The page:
|Automotive Exhaust Repair: 3||Automotive Repair: 2|
|Boat Building: 1||Building Construction: 2|
|Building Inspection Services: 2||Chemical Wholesalers: 1|
|Child Daycare Services: 2||Dentist Offices: 2|
|Doctor's Offices: 2||Engine Equipment Manufacturing: 1|
|Engineering Services: 2||Ethyl Alcohol Manufacturing: 1|
|Farm Equipment Manufacturing: 1||Home Health Care Services: 1|
|Lawn Equipment Manufacturing: 1||Light Truck Manufacturing: 1|
|Medical Hospitals: 2||Medical Insurance Carriers: 2|
|Medical Laboratories: 1||Motor and Generator Manufacturing: 3|
|Organic Chemical Manufacturing: 1||Other Automotive Repair: 3|
|Other Plastics Manufacturing: 2||Petroleum Bulk Stations: 1|
|Petroleum Refineries: 2||Petroleum Wholesalers: 2|
|Pharmacies and Drug Stores: 1||Real Estate: 2|
|Remediation Services: 1||Speciality Trade Contractors: 2|
To statistically examine the cumulative effect of several regulations, this analysis estimates the decrease in industry employment resulting from multiple significant regulations. AAF employed industry-level data from the Bureau of Labor Statistics’ Current Employment Statistics and used average annual employment of the 32 industries listed above for each year from 2002 to 2012. Using these data, AAF performed a fixed effects regression to estimate the effect of an industry receiving one, two, or three new regulations within that period on the log of employment. To account for macroeconomic forces during the period, such as the loss in employment due to the Great Recession, AAF controlled for year. In addition, to account for changes in prices over that time, AAF controlled for industry chained CPI.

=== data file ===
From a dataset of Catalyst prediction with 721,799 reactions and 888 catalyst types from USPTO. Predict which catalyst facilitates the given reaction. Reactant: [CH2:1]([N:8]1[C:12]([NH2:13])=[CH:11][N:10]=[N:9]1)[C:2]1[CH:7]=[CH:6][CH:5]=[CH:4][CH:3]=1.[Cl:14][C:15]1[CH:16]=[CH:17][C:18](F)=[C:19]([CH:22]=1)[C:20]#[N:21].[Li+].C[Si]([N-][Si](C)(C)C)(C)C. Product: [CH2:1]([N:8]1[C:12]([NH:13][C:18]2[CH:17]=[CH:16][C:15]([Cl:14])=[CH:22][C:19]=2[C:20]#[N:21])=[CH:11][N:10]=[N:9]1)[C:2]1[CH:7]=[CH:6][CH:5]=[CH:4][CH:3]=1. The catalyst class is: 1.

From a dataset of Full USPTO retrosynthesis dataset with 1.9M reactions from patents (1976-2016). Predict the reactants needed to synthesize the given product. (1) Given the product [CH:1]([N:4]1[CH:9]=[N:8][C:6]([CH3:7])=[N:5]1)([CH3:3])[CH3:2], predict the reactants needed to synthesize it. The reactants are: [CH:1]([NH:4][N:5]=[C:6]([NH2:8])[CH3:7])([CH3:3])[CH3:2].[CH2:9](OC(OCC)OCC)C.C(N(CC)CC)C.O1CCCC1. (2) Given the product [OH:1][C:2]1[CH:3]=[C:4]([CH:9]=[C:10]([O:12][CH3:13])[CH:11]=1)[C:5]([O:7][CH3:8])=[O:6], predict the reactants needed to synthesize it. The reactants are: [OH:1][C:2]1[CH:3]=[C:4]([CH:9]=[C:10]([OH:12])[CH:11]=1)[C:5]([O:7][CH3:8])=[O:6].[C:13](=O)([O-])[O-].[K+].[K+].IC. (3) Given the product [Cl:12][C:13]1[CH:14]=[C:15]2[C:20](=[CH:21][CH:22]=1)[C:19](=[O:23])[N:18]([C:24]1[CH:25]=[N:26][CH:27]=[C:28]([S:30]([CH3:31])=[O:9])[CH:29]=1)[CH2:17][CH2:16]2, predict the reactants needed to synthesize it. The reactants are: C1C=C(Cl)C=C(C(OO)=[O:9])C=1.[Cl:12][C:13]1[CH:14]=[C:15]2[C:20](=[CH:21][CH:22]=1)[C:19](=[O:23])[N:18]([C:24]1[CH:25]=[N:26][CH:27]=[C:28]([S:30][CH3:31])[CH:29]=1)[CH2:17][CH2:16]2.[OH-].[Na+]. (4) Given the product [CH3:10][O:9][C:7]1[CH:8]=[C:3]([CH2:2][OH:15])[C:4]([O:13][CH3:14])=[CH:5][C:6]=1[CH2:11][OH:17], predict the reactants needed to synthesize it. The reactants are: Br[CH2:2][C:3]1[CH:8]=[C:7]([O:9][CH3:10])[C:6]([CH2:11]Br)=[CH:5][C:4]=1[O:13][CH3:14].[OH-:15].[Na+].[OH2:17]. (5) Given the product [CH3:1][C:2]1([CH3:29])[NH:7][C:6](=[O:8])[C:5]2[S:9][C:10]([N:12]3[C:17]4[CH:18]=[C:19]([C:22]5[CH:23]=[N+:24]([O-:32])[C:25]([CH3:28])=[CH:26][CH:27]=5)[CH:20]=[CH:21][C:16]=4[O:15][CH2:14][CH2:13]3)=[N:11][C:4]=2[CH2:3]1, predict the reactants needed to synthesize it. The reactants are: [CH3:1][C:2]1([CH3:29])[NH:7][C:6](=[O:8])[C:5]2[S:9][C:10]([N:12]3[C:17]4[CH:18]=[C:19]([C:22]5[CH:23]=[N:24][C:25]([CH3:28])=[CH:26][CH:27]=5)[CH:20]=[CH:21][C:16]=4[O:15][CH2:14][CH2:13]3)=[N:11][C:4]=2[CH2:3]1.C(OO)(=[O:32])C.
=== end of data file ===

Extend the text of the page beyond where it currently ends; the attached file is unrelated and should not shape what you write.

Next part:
|New Regulations and Industry Employment†|
|Number of New Regulations||Employment|
*Not statistically significant.
The results highlight that multiple new regulations cumulatively decrease industry employment. The above table illustrates that three new regulations reduce industry employment by about 20 percent, that is, relative to an industry without any significant regulatory restrictions. This figure is statistically significant at the 10 percent level. To put that in perspective, average industry employment in 2012 was 591,977. If in the following years, the average industry faced three new regulations, these results suggest it would lose 116,205 jobs. After complying with more than $12 billion in new annual regulatory burdens during a five-year period, it is not too surprising that some of the affected industries shed jobs.
Although the results in the table reveal that the effect of one and two new regulations are statistically insignificant, it is important to note that the coefficients are negative and have magnitudes that follow the expected pattern: two new regulations reduce an industry’s employment more than one new regulation. In particular, two new regulations could reduce an industry’s employment by almost 7 percent and one new regulation could reduce it by about 4 percent.
As noted, industries with three significant regulations suffered the most profound job losses. The following graph charts employment in Motor and Generator Manufacturing from 2002 to 2012. The shaded areas represent the years in which agencies implemented significant regulations that would also affect small businesses.